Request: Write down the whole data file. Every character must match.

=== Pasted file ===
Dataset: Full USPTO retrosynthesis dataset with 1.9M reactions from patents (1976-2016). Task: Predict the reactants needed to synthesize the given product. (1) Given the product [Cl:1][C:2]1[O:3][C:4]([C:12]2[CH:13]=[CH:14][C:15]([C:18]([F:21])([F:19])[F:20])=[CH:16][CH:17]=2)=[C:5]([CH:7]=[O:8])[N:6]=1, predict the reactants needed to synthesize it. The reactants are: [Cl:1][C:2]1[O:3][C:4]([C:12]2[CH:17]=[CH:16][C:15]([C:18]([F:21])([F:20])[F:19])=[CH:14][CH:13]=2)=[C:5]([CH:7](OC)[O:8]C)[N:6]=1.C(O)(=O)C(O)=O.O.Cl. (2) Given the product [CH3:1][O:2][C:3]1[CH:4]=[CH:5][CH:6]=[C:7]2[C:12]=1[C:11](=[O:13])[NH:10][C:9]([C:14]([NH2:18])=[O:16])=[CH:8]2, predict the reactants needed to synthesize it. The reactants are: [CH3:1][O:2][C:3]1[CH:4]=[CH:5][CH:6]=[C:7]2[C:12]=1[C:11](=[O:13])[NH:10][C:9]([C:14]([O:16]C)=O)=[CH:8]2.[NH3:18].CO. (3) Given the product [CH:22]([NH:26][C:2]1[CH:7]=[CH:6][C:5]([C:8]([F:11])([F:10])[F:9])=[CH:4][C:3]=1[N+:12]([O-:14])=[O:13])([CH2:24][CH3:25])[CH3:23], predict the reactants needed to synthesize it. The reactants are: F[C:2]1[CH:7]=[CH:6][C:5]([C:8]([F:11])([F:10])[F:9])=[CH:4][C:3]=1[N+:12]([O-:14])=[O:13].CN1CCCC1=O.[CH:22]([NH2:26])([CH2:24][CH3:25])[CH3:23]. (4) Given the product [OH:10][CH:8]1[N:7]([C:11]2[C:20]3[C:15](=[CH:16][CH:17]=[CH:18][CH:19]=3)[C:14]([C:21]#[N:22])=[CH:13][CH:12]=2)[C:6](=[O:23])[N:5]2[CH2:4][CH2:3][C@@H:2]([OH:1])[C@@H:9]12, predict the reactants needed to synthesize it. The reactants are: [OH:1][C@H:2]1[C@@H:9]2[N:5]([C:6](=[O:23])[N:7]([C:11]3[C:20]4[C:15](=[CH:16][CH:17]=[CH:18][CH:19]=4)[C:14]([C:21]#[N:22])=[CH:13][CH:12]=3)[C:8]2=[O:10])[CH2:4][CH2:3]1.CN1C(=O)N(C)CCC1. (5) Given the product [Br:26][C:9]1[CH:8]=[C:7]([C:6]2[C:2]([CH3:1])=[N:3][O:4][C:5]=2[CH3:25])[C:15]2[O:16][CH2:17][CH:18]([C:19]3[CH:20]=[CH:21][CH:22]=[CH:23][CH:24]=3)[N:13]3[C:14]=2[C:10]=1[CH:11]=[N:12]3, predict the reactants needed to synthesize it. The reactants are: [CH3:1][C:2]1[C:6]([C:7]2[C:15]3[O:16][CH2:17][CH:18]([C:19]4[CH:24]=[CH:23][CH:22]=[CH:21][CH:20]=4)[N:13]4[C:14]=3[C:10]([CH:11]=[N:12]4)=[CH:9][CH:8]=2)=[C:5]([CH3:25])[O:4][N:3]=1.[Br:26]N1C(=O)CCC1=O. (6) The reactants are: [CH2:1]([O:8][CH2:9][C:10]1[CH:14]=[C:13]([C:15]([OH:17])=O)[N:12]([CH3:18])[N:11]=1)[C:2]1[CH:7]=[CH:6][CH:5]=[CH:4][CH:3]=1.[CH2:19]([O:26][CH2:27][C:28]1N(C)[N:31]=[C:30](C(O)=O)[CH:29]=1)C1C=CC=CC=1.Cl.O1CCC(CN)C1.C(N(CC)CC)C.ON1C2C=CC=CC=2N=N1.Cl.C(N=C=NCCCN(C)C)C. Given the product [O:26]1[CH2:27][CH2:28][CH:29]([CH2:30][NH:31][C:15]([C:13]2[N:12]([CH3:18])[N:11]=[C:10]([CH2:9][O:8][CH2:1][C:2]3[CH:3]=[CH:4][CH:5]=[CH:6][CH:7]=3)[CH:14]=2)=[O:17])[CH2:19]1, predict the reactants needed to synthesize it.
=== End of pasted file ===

Dataset: Full USPTO retrosynthesis dataset with 1.9M reactions from patents (1976-2016). Task: Predict the reactants needed to synthesize the given product. (1) Given the product [Cl:1][C:2]1[O:3][C:4]([C:12]2[CH:13]=[CH:14][C:15]([C:18]([F:21])([F:19])[F:20])=[CH:16][CH:17]=2)=[C:5]([CH:7]=[O:8])[N:6]=1, predict the reactants needed to synthesize it. The reactants are: [Cl:1][C:2]1[O:3][C:4]([C:12]2[CH:17]=[CH:16][C:15]([C:18]([F:21])([F:20])[F:19])=[CH:14][CH:13]=2)=[C:5]([CH:7](OC)[O:8]C)[N:6]=1.C(O)(=O)C(O)=O.O.Cl. (2) Given the product [CH3:1][O:2][C:3]1[CH:4]=[CH:5][CH:6]=[C:7]2[C:12]=1[C:11](=[O:13])[NH:10][C:9]([C:14]([NH2:18])=[O:16])=[CH:8]2, predict the reactants needed to synthesize it. The reactants are: [CH3:1][O:2][C:3]1[CH:4]=[CH:5][CH:6]=[C:7]2[C:12]=1[C:11](=[O:13])[NH:10][C:9]([C:14]([O:16]C)=O)=[CH:8]2.[NH3:18].CO. (3) Given the product [CH:22]([NH:26][C:2]1[CH:7]=[CH:6][C:5]([C:8]([F:11])([F:10])[F:9])=[CH:4][C:3]=1[N+:12]([O-:14])=[O:13])([CH2:24][CH3:25])[CH3:23], predict the reactants needed to synthesize it. The reactants are: F[C:2]1[CH:7]=[CH:6][C:5]([C:8]([F:11])([F:10])[F:9])=[CH:4][C:3]=1[N+:12]([O-:14])=[O:13].CN1CCCC1=O.[CH:22]([NH2:26])([CH2:24][CH3:25])[CH3:23]. (4) Given the product [OH:10][CH:8]1[N:7]([C:11]2[C:20]3[C:15](=[CH:16][CH:17]=[CH:18][CH:19]=3)[C:14]([C:21]#[N:22])=[CH:13][CH:12]=2)[C:6](=[O:23])[N:5]2[CH2:4][CH2:3][C@@H:2]([OH:1])[C@@H:9]12, predict the reactants needed to synthesize it. The reactants are: [OH:1][C@H:2]1[C@@H:9]2[N:5]([C:6](=[O:23])[N:7]([C:11]3[C:20]4[C:15](=[CH:16][CH:17]=[CH:18][CH:19]=4)[C:14]([C:21]#[N:22])=[CH:13][CH:12]=3)[C:8]2=[O:10])[CH2:4][CH2:3]1.CN1C(=O)N(C)CCC1. (5) Given the product [Br:26][C:9]1[CH:8]=[C:7]([C:6]2[C:2]([CH3:1])=[N:3][O:4][C:5]=2[CH3:25])[C:15]2[O:16][CH2:17][CH:18]([C:19]3[CH:20]=[CH:21][CH:22]=[CH:23][CH:24]=3)[N:13]3[C:14]=2[C:10]=1[CH:11]=[N:12]3, predict the reactants needed to synthesize it. The reactants are: [CH3:1][C:2]1[C:6]([C:7]2[C:15]3[O:16][CH2:17][CH:18]([C:19]4[CH:24]=[CH:23][CH:22]=[CH:21][CH:20]=4)[N:13]4[C:14]=3[C:10]([CH:11]=[N:12]4)=[CH:9][CH:8]=2)=[C:5]([CH3:25])[O:4][N:3]=1.[Br:26]N1C(=O)CCC1=O. (6) The reactants are: [CH2:1]([O:8][CH2:9][C:10]1[CH:14]=[C:13]([C:15]([OH:17])=O)[N:12]([CH3:18])[N:11]=1)[C:2]1[CH:7]=[CH:6][CH:5]=[CH:4][CH:3]=1.[CH2:19]([O:26][CH2:27][C:28]1N(C)[N:31]=[C:30](C(O)=O)[CH:29]=1)C1C=CC=CC=1.Cl.O1CCC(CN)C1.C(N(CC)CC)C.ON1C2C=CC=CC=2N=N1.Cl.C(N=C=NCCCN(C)C)C. Given the product [O:26]1[CH2:27][CH2:28][CH:29]([CH2:30][NH:31][C:15]([C:13]2[N:12]([CH3:18])[N:11]=[C:10]([CH2:9][O:8][CH2:1][C:2]3[CH:3]=[CH:4][CH:5]=[CH:6][CH:7]=3)[CH:14]=2)=[O:17])[CH2:19]1, predict the reactants needed to synthesize it.